The bulk of the book goes into more depth describing the Millennials and discussing issues such as health and safety, schools, employment, discipline, spending patterns, the environment, homework, pressure, sheltering, cyberspace, music, etc. There is a wealth of information from studies and history and numerous sidebar comments, with quotes from notables as well as many teens and younger Millennials.
The last few chapters are an interesting historical perspective of the “hero” generations in America since 1588.
According to Howe and Strauss, the Millennials are in line to be the next “hero” generation because they follow a pattern common to the last four “hero” generations in American history. The pattern early in life is as follows:
- » A hero generation arrives just after an era of society-wide upheaval in values and culture that many historians call a “spiritual awakening” and passes through childhood during a time of decaying civic habits, ebbing institutional trust, and resurgent individualism.
- » A hero generation directly follows a youth generation widely deemed to be disappointing, reacts against the older “postwar” generation that fomented the spiritual awakening as young adults—and fills a void left by the passing of an elder generation known for civic purpose and teamwork.
- » A hero generation, early in life, becomes the target of passionate adult efforts to encircle and protect the childhood world, to promote child achievement, and to attach a new sense of destiny to youth—to which it responds by meeting and beating adult expectations. (p.326)
Later in life, the pattern is as follows:
- » The special treatment and protections follow them into young adulthood and blossom into a sense of collective confidence and power.
- » They and their elders declare a new determination to rid society of dangers that had ravaged the prior youth generation, but which only now are deemed intolerable.
- » Entering young adulthood, they undergo a heroic trial, a climactic moment in history in which their courage and fortitude are tested.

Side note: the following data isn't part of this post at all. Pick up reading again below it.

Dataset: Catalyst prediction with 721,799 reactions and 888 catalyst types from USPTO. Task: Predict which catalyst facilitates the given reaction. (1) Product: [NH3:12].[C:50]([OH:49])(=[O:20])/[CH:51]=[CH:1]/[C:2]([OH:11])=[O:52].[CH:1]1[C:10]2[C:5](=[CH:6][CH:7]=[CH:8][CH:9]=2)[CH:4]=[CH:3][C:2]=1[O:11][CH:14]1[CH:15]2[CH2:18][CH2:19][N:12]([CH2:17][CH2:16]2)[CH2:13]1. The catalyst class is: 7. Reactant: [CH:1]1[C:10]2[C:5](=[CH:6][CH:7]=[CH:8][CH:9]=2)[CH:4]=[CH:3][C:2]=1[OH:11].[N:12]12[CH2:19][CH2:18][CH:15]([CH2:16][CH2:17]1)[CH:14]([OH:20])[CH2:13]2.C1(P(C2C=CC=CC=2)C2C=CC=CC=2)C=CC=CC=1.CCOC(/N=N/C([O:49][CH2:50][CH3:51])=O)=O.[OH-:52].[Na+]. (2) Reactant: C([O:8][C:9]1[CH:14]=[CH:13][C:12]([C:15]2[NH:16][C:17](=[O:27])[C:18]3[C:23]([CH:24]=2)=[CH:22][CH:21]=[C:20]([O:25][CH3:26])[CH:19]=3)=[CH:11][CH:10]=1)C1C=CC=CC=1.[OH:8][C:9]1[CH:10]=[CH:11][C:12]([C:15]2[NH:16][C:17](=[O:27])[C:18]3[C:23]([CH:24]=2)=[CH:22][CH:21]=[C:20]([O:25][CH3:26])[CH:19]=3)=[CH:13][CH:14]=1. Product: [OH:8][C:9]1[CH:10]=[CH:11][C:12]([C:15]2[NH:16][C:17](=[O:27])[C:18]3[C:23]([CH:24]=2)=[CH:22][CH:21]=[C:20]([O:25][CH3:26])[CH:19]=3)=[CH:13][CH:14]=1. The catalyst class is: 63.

- » In midlife, as an honored generation of civic heroes, they create powerful land enduring institutions, build big new infrastructures, craft a new modern world, and dominate politics and economics deep into their old age.
- » Entering elderhood, they reveal a hubris that sparks angry quarrels with their own children, who help foment a spiritual awakening to challenge their parents’ social discipline and secularism. (p.345)
- » Howe and Strauss think we now have a “rendezvous with destiny.” It is simply “a generational cycle.” They believe that “a constellation of old Boomers, midlife Gen Xers and young-adult Millennials is a lineup of maximum power and civic risk.” What is clearly missing from a book published in 2000 is the effect of 9/11 and the war in Iraq. Could they be the surprises that Howe and Strauss predict?
Because my daughter was born in 1982 and my son in 1985, I was fascinated by the book. We are having several 1982 birth year Millennials over next week to talk about the last four years and “update” the book.
The nugget for the Group is that birth year and place in history is a major factor in how a person is wired and therefore how he/she operates in the workplace. So for coaching, teamwork, leadership, etc., it is always helpful information. Reviewed for the Federal Consulting Group.
by Judy Denny
Several Websites may be of interest:
Last Reviewed: October 20, 2011